The socioeconomic pattern of health and developmental outcomes among Aboriginal and Torres Strait Islander children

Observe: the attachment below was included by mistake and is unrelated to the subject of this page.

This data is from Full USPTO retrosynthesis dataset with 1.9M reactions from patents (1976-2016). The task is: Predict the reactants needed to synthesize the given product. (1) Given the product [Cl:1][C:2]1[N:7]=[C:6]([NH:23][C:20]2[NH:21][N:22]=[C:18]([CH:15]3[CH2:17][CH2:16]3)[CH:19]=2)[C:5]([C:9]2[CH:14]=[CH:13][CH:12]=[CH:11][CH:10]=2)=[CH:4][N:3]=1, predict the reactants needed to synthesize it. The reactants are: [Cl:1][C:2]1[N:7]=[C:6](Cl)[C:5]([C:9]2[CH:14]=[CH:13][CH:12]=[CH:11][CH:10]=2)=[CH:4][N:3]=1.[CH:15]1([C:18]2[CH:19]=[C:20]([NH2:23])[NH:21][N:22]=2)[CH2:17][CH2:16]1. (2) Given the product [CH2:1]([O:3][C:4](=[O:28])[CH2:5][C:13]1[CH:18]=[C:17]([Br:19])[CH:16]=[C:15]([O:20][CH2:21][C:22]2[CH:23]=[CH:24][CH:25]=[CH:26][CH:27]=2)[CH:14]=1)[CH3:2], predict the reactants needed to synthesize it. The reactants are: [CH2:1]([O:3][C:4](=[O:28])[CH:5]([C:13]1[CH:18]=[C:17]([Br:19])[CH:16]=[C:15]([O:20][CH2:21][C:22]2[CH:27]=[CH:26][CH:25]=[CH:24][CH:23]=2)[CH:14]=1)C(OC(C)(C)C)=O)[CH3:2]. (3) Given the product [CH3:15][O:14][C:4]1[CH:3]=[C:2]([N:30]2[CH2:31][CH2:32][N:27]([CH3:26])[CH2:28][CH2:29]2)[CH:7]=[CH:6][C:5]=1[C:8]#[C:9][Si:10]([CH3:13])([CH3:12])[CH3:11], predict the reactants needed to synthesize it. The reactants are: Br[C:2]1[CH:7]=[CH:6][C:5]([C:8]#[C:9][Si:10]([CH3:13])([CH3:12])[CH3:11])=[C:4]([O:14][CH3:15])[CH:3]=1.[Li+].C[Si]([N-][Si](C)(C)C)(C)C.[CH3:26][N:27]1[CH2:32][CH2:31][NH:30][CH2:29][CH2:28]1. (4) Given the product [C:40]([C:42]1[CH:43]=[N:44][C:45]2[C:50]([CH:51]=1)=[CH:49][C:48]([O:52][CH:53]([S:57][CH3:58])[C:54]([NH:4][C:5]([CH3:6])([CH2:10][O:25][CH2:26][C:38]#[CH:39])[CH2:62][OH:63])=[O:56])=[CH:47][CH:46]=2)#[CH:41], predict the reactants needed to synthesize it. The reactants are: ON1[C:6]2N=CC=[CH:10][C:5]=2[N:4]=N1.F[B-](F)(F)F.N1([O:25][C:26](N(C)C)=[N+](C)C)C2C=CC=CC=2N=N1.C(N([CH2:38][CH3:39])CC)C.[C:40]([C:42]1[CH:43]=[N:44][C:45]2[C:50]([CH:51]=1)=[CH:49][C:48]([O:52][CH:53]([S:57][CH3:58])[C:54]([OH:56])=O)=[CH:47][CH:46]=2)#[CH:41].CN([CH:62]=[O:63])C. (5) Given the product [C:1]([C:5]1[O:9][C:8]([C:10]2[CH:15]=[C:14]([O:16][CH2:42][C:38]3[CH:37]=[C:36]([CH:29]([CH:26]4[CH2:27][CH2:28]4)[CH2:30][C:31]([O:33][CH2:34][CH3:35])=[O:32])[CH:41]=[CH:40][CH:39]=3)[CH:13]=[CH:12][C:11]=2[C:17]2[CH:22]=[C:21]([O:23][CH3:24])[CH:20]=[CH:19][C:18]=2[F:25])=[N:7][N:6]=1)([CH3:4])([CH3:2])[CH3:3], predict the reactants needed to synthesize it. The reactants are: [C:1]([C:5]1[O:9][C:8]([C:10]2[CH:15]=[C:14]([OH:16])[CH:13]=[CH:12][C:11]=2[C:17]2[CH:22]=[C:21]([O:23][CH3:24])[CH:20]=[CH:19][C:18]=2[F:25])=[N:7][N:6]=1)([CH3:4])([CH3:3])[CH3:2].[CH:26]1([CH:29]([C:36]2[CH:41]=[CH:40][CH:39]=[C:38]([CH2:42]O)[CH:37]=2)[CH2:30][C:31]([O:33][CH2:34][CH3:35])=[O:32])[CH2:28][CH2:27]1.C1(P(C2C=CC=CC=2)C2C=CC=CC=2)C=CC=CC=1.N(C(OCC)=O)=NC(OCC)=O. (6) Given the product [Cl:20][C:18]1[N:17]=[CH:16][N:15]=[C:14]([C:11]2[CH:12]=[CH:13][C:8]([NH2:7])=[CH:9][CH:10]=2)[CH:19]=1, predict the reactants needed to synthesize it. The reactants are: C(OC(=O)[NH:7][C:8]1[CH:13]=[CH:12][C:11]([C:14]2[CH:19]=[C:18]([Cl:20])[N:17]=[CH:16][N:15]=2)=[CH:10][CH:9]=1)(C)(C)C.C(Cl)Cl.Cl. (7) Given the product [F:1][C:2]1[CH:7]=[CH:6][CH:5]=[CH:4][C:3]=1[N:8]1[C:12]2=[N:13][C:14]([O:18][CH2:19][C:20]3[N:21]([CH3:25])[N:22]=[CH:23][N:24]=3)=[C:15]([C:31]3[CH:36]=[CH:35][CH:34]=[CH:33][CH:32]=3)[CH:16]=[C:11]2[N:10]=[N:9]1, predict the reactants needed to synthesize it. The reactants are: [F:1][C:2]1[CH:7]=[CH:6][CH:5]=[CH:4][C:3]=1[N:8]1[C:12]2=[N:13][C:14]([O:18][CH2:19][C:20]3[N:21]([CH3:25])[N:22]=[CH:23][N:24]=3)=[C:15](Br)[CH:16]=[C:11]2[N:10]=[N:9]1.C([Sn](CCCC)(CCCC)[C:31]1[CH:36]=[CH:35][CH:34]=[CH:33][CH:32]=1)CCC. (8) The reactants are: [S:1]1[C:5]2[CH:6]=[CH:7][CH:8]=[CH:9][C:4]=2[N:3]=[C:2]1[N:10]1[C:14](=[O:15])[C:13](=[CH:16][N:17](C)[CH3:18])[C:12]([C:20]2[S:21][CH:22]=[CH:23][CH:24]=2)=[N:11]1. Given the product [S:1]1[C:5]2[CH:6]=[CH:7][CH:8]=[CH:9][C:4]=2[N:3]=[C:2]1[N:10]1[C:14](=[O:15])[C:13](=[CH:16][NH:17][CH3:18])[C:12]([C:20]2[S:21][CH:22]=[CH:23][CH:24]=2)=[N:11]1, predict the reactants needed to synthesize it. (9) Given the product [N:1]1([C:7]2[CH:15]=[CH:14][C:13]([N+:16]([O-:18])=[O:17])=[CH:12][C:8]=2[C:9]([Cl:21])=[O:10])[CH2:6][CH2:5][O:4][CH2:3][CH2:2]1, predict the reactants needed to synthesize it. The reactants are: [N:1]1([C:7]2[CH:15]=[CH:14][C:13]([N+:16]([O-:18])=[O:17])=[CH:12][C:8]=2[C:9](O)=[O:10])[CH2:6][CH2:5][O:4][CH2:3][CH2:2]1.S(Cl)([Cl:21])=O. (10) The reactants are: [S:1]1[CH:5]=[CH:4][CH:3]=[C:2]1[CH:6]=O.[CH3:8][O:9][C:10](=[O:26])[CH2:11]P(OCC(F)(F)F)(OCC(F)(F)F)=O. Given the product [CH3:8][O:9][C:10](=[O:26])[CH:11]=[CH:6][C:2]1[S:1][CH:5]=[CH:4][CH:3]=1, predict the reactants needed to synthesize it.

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The pervasive health and social disadvantage faced by Aboriginal and Torres Strait Islander peoples is an acknowledged part of Australian society. The contemporary data reveal striking inequalities between Indigenous and non-Indigenous Australians in most measurable aspects of wellbeing across the life cycle. This reflects a postcolonial history of marginalisation and exclusion from mainstream society, dispossession of traditional lands, forced separation from family and kinship networks, and racism. Despite an increased awareness and disapproval of these inequalities in health, the inequalities persist.The lack of progress in the face of public disapproval and progressive government support underscores the fact that we still do not adequately understand the fundamental causes of Indigenous ill health and disease. A small body of research in Australia has highlighted that socioeconomic status (SES) accounts for a portion of the gap in health but this does not imply that they account for health differences within Indigenous population groups. A robust international literature has consistently shown that socioeconomic factors influence population health. These factors reflect the way in which society is ordered according to wealth, prestige, power, social standing or one’s control over economic resources, and their pattern of association with health has almost always depicted better health for those who are better off— that is, the health of population groups normally follows a gradient pattern. Despite the ubiquity of this observation in the empirical literature, there is uncertainty as to whether it applies to Aboriginal and Torres Strait Islander populations in Australia.Accordingly, this thesis has aimed to assess the pattern of socioeconomic disparities in the health and development of Indigenous populations in Australia, with a specific focus on children. The three key objectives were to: • Describe the developmental status of Indigenous children and the mechanisms that influence this status; • Determine the pattern of association between socioeconomic factors and physical and mental health outcomes; and • Reveal the significant differences (and similarities) in the socioeconomic pattern of child health between Indigenous and non-Indigenous populations, and articulate these in terms of their direction, shape and magnitude.The objectives of the study were primarily assessed using a quantitative analytic framework applied to four existing population-representative datasets: the 2008 National Aboriginal and Torres Strait Islander Social Survey, the 2000–2002 Western Australian Aboriginal Child Health Survey, the 2004–05 National Aboriginal and Torres Strait Islander Health Survey and 2004–05 National Health Survey. Simple univariate and cross-tabulation data were used to describe population characteristics, while the relationships between socioeconomic indicators and health outcomes were assessed using a range of regression techniques. Multilevel models are an important feature of this study, and have enabled a more accurate estimation of the effects of individual and area-level measures of SES on health. Generalised Additive Models were used to account for the possible non-linear nature of associations between continuous SES variables and physical health outcomes, with results presented as non-parametric spline curves. The mechanisms linking SES and mental health were explored using a stepwise approach to the regression analysis. All data in all chapters were weighted to reflect population benchmarks.The findings highlighted that there were significant socioeconomic disparities in the health of Indigenous children in Australia, although the direction, shape and magnitude varied, by both socioeconomic measure and health outcome. While the socioeconomic patterns of Indigenous child health are not universal, they are more consistent for mental than physical health. In addition, the thesis has shown that both conventional and alternative notions of SES can influence health patterns. The largest disparities in child physical health were observed for area-level SES indicators, while housing characteristics and area-level SES both had a strong direct effect on child mental health.The thesis has demonstrated that the patterns of socioeconomic disparities in child health differ markedly in Indigenous and non-Indigenous populations—at least in non-remote settings. It was not uncommon for the magnitude of disparity to be larger in the Indigenous population. These findings lend support to the notion that socioeconomic factors have a differential impact on the health of Indigenous and non-Indigenous populations. The implication of this for policy is that a single approach to stimulating socioeconomic conditions will not have equal benefits to child health outcomes in Indigenous and non-Indigenous populations. While the evidence here underscores the validity of the well-worn edict that “one size does not fit all” in Indigenous health policy, it also reinforces the need to examine health disparities within and across Indigenous and other population groups in order to better inform policy and practiceCollectively, the results have provided clear evidence that socioeconomic factors matter to both the physical and mental health of Aboriginal and Torres Strait Islander children. The diversity of findings implies that SES factors are one facet of the unique and complex set of factors that influence Aboriginal child health and wellbeing.This thesis has made several original contributions to the literature on social inequalities in Indigenous health in Australia and the broader field of social determinants of health. It is one of the few studies internationally to explicitly look at the socioeconomic patterning of health in an Indigenous population, and the first to examine these patterns among Indigenous children using population-representative data. In doing so, the study has begun to bridge the knowledge gap on social inequalities in Aboriginal health in Australia, and will facilitate a better grasp of the complex underlying mechanisms that determine Aboriginal health.For policy, this knowledge can lead to more effective government decision-making in terms of targeting social determinants of health that are of particular significance for Aboriginal populations. It is hoped that the findings of the thesis can provide directions for future research and insights to policy that will, ultimately, increase the pace of change toward health equity in Australia.